Culture Minister Rein Lang told ETV Thursday night that he will resign after all, despite surviving a vote of no confidence earlier in the day.
"In such a situation there is no point in me sitting in the Cabinet. I can't get anything done anyway," said Lang, who has become deeply unpopular among many intellectuals in the wake of his role in coordinating a leadership change at a publicly funded culture weekly, Sirp.
"Yes, I will step down. I want to do so in front of Parliament, which is very reasonable, as I can deliver remarks there," Lang told "Kahekõne" host Indrek Treufeldt, fairly deep into a wide-ranging interview which did not appear to be leading up to such a revelation.
"I have something to say [to Parliament]. I have to say a thing or two personally to many Estonian journalists. I plan to deliver this speech passionately, as is my habit," he said.
Lang also discussed the protest campaign (written about earlier in the day) in which 40 cultural figures were photographed with their mouths taped shut.
"Is any one of those people who tapes their mouth shut hindered from publishing texts?" Lang said. "I'm shocked. Very astonished."
He also said conspiracy theories had a tendency to snowball and that people didn't really have an accurate picture of what had happened.
He defended the actions at Sirp, saying "what had to happen, happened," but unfortunately things went sour. He denied that the Reform Party played any role in deciding who would be editor.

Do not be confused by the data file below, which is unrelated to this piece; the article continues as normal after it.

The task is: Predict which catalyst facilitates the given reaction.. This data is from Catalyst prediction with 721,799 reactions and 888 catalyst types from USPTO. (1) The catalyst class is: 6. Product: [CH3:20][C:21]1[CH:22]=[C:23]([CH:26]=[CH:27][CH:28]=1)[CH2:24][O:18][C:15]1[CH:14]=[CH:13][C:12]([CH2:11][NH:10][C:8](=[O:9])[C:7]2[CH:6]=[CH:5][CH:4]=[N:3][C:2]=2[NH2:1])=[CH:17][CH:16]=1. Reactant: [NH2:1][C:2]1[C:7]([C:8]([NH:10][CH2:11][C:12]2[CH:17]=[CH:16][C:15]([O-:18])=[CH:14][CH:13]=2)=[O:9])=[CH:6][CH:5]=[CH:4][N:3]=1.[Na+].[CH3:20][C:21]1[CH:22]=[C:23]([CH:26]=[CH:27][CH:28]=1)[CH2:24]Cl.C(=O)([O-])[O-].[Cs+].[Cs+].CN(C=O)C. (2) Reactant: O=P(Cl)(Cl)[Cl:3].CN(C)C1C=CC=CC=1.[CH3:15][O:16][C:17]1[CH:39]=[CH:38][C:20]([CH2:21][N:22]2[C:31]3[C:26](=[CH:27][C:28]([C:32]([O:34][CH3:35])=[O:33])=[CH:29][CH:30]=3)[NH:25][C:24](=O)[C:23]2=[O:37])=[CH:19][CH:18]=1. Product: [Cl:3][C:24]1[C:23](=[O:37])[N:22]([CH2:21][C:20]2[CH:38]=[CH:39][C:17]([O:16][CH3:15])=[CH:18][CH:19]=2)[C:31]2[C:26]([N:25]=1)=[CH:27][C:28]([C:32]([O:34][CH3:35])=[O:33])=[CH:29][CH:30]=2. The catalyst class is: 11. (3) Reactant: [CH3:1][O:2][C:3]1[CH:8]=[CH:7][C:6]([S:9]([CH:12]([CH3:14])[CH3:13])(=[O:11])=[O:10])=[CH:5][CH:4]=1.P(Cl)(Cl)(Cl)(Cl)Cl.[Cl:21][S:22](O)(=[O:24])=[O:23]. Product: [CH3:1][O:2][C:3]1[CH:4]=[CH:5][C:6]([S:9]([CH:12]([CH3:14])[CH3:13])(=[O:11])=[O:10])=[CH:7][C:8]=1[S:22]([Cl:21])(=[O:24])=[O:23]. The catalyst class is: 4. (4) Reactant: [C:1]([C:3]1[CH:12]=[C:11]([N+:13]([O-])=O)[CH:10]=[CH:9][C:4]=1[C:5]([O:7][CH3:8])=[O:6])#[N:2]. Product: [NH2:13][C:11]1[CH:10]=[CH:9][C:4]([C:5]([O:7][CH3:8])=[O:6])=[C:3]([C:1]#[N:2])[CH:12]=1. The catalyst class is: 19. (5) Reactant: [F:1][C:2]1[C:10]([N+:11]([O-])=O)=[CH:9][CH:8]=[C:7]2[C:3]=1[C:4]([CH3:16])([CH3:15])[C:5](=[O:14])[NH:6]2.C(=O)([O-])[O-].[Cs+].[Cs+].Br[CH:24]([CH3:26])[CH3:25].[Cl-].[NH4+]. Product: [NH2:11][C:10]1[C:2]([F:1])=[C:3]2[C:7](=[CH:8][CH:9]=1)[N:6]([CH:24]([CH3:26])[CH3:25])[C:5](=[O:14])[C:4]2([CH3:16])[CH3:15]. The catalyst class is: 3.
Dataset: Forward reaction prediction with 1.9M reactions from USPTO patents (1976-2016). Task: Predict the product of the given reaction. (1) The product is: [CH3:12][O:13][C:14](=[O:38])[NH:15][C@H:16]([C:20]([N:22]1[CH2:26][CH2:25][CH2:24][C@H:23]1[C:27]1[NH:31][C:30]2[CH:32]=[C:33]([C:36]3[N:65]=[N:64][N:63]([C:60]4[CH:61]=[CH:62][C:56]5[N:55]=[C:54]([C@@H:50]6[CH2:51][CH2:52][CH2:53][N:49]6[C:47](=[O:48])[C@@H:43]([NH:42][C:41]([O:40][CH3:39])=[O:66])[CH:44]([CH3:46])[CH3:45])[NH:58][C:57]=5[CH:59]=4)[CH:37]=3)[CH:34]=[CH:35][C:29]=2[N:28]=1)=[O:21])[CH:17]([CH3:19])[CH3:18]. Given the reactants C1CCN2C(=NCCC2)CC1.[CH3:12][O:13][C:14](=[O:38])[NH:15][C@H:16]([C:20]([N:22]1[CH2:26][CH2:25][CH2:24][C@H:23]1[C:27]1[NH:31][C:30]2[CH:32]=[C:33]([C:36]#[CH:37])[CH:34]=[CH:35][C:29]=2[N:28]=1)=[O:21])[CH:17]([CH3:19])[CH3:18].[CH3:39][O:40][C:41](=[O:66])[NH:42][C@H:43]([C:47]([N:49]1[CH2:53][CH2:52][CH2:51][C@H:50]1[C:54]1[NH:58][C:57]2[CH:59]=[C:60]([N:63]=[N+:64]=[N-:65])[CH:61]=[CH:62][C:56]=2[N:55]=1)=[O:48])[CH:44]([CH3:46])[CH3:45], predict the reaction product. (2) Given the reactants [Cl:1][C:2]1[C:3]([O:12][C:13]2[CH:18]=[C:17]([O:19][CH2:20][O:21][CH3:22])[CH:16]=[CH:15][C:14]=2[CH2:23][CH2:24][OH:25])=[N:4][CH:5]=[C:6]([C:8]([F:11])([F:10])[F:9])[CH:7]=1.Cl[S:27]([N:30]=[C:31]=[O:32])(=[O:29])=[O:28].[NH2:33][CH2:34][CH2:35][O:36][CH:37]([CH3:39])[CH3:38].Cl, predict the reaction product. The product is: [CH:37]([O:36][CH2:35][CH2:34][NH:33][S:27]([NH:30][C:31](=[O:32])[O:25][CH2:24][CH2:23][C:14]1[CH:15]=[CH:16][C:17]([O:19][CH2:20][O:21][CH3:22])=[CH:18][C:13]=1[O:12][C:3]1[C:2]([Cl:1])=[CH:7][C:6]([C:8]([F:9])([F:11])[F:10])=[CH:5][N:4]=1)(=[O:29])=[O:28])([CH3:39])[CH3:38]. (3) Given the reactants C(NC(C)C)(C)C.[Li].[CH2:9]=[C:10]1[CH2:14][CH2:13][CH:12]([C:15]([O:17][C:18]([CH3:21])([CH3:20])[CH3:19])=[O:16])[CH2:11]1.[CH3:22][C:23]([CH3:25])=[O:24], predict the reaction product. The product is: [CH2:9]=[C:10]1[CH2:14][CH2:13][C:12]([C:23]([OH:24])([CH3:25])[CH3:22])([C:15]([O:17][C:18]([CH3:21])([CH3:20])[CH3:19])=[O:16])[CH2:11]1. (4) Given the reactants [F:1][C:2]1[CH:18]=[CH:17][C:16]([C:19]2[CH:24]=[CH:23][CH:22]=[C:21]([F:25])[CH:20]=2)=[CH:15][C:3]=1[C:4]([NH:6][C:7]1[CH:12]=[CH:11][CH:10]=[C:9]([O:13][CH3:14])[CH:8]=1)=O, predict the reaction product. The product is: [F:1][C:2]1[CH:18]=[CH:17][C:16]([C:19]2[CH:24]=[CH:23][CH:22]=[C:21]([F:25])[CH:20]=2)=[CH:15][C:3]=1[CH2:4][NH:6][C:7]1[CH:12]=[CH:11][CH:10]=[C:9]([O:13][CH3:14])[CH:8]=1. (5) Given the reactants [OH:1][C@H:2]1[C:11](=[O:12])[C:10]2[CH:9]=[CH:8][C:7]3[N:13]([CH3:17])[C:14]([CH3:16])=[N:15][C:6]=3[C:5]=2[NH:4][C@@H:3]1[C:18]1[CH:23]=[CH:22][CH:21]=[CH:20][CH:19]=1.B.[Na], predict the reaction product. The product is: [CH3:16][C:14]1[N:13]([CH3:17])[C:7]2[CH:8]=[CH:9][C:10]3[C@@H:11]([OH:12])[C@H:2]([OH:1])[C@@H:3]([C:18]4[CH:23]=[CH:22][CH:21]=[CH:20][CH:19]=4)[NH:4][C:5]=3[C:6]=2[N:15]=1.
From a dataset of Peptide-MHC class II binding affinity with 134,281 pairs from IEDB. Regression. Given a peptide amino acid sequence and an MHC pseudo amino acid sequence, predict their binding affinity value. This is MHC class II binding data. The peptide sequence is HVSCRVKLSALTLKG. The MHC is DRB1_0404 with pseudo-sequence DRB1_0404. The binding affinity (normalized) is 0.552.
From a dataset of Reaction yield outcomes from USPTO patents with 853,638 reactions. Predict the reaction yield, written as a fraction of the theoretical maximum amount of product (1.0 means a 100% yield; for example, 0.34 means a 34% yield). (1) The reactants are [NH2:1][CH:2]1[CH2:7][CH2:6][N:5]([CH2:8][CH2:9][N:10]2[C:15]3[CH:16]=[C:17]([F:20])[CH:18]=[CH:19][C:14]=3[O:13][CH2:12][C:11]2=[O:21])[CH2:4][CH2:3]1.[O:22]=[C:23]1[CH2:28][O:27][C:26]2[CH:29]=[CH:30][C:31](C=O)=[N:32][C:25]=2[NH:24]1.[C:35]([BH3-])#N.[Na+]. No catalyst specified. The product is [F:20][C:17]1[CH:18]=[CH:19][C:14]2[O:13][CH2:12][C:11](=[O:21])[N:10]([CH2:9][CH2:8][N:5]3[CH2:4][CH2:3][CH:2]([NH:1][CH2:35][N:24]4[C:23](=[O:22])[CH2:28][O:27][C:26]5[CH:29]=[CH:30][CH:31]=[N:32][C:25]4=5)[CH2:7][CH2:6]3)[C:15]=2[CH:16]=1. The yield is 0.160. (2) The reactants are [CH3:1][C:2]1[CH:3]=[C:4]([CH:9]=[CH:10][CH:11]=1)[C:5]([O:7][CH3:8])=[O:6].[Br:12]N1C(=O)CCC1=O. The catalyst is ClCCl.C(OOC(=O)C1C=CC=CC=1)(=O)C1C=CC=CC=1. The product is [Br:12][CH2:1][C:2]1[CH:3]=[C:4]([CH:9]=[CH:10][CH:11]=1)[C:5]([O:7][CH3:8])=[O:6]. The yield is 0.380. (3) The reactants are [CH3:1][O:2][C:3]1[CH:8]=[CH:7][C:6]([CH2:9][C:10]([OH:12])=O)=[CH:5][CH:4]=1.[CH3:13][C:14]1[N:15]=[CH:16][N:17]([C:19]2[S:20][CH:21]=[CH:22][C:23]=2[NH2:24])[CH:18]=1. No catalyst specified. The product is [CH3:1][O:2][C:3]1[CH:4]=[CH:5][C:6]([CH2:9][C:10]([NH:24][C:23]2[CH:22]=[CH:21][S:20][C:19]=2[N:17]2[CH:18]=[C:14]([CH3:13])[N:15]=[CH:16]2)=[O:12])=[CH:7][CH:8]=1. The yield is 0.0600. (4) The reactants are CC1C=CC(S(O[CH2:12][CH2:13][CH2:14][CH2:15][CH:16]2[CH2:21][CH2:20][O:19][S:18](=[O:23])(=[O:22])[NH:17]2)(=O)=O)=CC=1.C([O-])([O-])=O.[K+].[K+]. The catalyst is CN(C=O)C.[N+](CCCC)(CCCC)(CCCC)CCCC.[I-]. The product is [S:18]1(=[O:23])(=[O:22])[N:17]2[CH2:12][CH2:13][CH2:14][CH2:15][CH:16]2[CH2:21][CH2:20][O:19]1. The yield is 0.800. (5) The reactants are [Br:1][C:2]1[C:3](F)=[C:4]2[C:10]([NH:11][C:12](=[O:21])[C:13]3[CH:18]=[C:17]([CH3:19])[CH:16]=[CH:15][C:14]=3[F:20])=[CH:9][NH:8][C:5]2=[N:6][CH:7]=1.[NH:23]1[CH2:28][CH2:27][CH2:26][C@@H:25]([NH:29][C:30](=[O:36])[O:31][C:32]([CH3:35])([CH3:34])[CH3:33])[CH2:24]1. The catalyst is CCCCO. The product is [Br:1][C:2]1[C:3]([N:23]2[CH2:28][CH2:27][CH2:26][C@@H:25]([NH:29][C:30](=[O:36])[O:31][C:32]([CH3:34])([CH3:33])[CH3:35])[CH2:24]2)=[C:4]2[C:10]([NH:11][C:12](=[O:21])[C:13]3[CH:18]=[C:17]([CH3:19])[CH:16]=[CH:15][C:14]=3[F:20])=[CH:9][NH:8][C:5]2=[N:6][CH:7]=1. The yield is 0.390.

Loss of trust
Some of the first signs that Lang might step down came yesterday, when Lang met creative unions and said he would consider resigning. Earlier in the day, Prime Minister Andrus Ansip said he thought it would be hard for Lang to continue.
This morning, a hastily called vote of no confidence led by the opposition Social Democrats and Center Party took place, but despite sympathies for the old Sirp among IRL, the opposition parties were unable to persuade the junior partner in the coalition to cross over.
The scandal started last week when writer Kaur Kender, who represents a different, brasher subculture from the previous senior editors at Sirp, was tapped by publisher Kultuurileht director Toomas Väljataga as interim editor in chief.
Kender was picked - allegedly by Lang himself - after a hiring round produced no good candidates in the view of the publisher.
He is expected to hold the reins until spring.